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Mason Short Stop, Mason, Texas

For owner Charles Reichenau, the biggest headache of his redesign came when he looked across the street every day. Because he was looking at his competition front and center.

"As I was redesigning my store, a certain well-known c-store chain was literally building a 3,800- square-foot store at the same time," recalled Reichenau. "Their gas islands alone had six MPDs, triple the size of mine." Therefore, one of his first decisions was to compete not on gas, but foodservice.

"My store is 25 years old and 2,400 square feet, and it was first remodeled in 1985," he said. "I had the tanks and pumps upgraded in 1994, but this time out, I wanted to work on making my foodservice section outstanding."

Reichenau collaborated with San Angelo, Texas-based Visions Design Group Inc. "We gutted the store, moved the cold vault to the opposite side of the store, moved the front door and put in a new floor and new ceilings," said Reichenau. "We also repositioned the bathrooms so that we had back-to-back bathrooms.

"There had been a granite tile in place when we remodeled in 1985, and we couldn't match the color so we ended up laying down whole new tile," he added. "We also had a suspended ceiling before and now we've installed a new white one. The lighting has also been changed from 8-foot fluorescent tubes to brand-new recessed lighting. New red counters have been installed in the fountain area, and we've put in a 12-head fountain machine in the beverage section, and a six-head dispenser in the foodservice area."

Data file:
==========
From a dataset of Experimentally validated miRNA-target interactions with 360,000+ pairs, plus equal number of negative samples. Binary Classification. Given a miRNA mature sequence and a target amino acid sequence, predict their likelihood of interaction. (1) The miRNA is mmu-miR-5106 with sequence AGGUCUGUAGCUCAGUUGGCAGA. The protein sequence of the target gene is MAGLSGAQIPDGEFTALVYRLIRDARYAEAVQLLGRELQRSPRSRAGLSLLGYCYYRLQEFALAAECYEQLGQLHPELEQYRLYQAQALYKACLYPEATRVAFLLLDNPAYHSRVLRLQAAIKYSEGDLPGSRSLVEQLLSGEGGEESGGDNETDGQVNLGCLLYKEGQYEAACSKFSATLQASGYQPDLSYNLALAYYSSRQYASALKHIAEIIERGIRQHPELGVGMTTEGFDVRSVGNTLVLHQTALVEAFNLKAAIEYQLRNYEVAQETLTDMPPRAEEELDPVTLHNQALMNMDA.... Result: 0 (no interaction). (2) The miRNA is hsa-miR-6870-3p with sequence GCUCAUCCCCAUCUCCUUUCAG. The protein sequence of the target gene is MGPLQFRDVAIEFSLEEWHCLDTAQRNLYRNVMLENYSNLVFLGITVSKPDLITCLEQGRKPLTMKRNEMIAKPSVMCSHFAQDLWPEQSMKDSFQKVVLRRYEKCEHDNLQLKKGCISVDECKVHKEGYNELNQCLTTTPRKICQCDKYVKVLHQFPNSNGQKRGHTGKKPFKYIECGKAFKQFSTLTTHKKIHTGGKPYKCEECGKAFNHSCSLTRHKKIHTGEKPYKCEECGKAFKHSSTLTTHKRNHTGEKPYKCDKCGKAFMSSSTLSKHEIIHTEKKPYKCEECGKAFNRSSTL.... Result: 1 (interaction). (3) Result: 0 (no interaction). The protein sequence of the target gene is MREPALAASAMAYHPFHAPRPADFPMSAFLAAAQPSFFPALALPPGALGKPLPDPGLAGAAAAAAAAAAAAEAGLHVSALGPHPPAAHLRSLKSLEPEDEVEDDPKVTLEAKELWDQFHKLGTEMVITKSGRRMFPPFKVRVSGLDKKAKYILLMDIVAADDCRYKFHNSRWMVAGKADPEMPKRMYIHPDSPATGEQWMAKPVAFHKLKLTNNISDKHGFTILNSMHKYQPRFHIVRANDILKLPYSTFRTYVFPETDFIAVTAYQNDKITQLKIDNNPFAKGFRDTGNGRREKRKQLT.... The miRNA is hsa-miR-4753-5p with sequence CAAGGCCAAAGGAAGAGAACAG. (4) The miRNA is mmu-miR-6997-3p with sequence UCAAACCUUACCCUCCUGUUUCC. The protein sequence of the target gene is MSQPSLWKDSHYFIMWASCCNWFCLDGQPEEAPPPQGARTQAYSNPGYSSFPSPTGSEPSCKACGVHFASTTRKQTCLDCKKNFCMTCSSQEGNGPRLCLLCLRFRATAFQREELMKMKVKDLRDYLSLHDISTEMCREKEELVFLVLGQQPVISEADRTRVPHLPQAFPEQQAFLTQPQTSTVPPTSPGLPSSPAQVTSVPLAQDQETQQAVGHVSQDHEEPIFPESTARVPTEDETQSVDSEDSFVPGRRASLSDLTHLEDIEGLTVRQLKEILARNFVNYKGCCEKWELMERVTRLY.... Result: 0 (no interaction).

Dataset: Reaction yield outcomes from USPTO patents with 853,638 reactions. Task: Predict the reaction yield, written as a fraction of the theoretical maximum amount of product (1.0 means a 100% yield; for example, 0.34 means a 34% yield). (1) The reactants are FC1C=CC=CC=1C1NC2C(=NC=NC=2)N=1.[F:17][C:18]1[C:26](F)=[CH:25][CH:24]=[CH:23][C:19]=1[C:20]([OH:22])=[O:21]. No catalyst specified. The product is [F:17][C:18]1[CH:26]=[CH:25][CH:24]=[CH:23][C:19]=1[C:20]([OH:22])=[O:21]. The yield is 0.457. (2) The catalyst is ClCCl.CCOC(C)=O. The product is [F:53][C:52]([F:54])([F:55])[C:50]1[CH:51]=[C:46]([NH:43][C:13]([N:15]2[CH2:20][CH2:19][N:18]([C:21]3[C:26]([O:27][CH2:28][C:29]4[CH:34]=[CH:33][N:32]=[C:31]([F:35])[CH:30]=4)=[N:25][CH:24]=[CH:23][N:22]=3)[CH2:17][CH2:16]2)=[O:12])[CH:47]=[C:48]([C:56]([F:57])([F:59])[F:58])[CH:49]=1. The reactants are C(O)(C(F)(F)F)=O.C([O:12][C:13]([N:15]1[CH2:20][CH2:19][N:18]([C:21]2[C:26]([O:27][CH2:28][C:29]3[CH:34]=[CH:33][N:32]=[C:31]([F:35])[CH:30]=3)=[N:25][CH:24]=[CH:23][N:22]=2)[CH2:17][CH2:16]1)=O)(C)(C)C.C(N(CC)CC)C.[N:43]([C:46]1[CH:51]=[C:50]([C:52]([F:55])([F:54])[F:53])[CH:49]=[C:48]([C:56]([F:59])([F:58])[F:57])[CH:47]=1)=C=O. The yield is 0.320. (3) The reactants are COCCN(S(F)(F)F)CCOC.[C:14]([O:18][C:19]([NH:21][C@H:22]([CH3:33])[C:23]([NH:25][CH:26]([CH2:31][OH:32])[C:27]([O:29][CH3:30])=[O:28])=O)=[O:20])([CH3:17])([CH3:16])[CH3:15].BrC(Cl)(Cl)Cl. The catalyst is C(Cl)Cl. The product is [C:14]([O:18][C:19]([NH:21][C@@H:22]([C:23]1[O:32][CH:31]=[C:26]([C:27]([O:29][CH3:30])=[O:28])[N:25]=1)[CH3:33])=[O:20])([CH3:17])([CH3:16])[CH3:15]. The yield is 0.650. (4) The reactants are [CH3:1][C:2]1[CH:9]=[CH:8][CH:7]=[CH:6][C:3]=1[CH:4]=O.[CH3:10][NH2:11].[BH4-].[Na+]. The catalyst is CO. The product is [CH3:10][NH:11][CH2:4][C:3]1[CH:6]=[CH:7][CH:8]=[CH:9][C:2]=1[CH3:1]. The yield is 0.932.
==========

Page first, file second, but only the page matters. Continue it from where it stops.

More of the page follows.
The seating areas were changed as well. "Before, we had five booths, each seating four people," said Reichenau. "We now have seven booths — two of which seat six people comfortably and five booths that seat four people. This area is separate from the c-store."

Even though the decision was made not to compete on gas, the islands were still worked on. "Before we only had about 20 feet between the two MPDs. We expanded that to 30 feet so that it could accommodate four cars," he said.

While it is still too soon to speculate on profits, Reichenau is confident. "The redesign was costly — around $300,000. But the process was done fairly quickly and I'm optimistic that we'll see dramatic results from our labors." n
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